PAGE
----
The Anglican Church and the Russian Orthodox Church are basically neither Catholic, nor Protestant nor even Orthodox in the sense of dependence on other centres such as Rome and Byzantium, representing forms of union between religion and politics that are absolutely different and exclusive, in past centuries as well as today, under obviously very different conditions.

The fact remains that the King of Great Britain is still the head of the Church, and in the US system of absolute separation, the most committed religious movements can condition politics more than all the plots by European popes or cardinals; this is even more so in the latest incarnation of the communion between the Russian tsar and the Russian patriarch, in defiance of any dictate by the Byzantine communion, now officially rejected by Russians.

The American Wild West and its cowboys came after Russia’s Far East and its Cossacks, with the smaller Asian peoples playing the role of Native American tribes, both relying on arrows against firearms, as evinced in Russian paintings and American movies.

Russians and Americans represent the same solution found in multi-ethnic empires: rule by a dominant cultural, linguistic, economic, and religious group.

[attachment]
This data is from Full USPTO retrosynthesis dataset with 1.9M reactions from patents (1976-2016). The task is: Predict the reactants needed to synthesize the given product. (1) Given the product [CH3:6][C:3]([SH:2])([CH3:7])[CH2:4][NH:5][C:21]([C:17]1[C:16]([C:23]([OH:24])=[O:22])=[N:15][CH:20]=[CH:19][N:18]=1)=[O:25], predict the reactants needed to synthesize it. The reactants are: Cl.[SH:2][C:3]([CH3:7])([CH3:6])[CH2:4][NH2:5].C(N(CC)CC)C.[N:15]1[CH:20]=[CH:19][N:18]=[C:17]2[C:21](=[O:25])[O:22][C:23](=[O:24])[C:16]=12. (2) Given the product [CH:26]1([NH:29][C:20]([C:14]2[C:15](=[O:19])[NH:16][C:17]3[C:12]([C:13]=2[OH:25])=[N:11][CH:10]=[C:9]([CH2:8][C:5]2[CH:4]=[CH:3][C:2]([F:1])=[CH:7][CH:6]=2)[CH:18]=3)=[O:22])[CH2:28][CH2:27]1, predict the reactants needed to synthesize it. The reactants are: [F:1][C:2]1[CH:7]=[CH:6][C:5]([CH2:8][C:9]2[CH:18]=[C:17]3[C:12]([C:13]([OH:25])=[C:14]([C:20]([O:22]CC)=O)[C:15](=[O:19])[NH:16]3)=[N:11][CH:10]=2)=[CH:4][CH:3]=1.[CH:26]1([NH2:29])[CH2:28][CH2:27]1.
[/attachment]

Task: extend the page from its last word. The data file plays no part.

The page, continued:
Yet their solutions are quite very different. The American Union leaves many powers to single states, while the Russian Federation does not allow any initiative independent of the Moscow centre.

If the Americans now show contrition for their colonial past, Russia basks in it as its great task of civilisation over its immense territory and the whole world, which the Americans have dominated for a century.

In more recent times, the great differences in political systems reflect different histories and geographies. Russia has never known competitive democracy under the tsars or the Soviets, and looks at American pluralism with a mixture of scorn and envy.

Russians have closely followed US elections since the 19th century. The great writer Leo Tolstoy expressed his interest in US affairs in articles and suggestions, meeting US politicians and candidates at his estate in Yasnaya Polyana. In the 20th century, Russians kept up with the exchanges between Stalin and Roosevelt, as well as Kennedy and Khrushchev.

A particularly important match was that between Ronald Reagan and Walter Mondale in 1984, in the waning years of the end of the Soviet empire, when Russians cheered for the democrat Mondale, whose victory was predicted by all Soviet television programs, expressing hope for a "progressive dialogue" that extolled American workers against "Reaganite hedonism" that promoted a degraded and immoral lifestyle.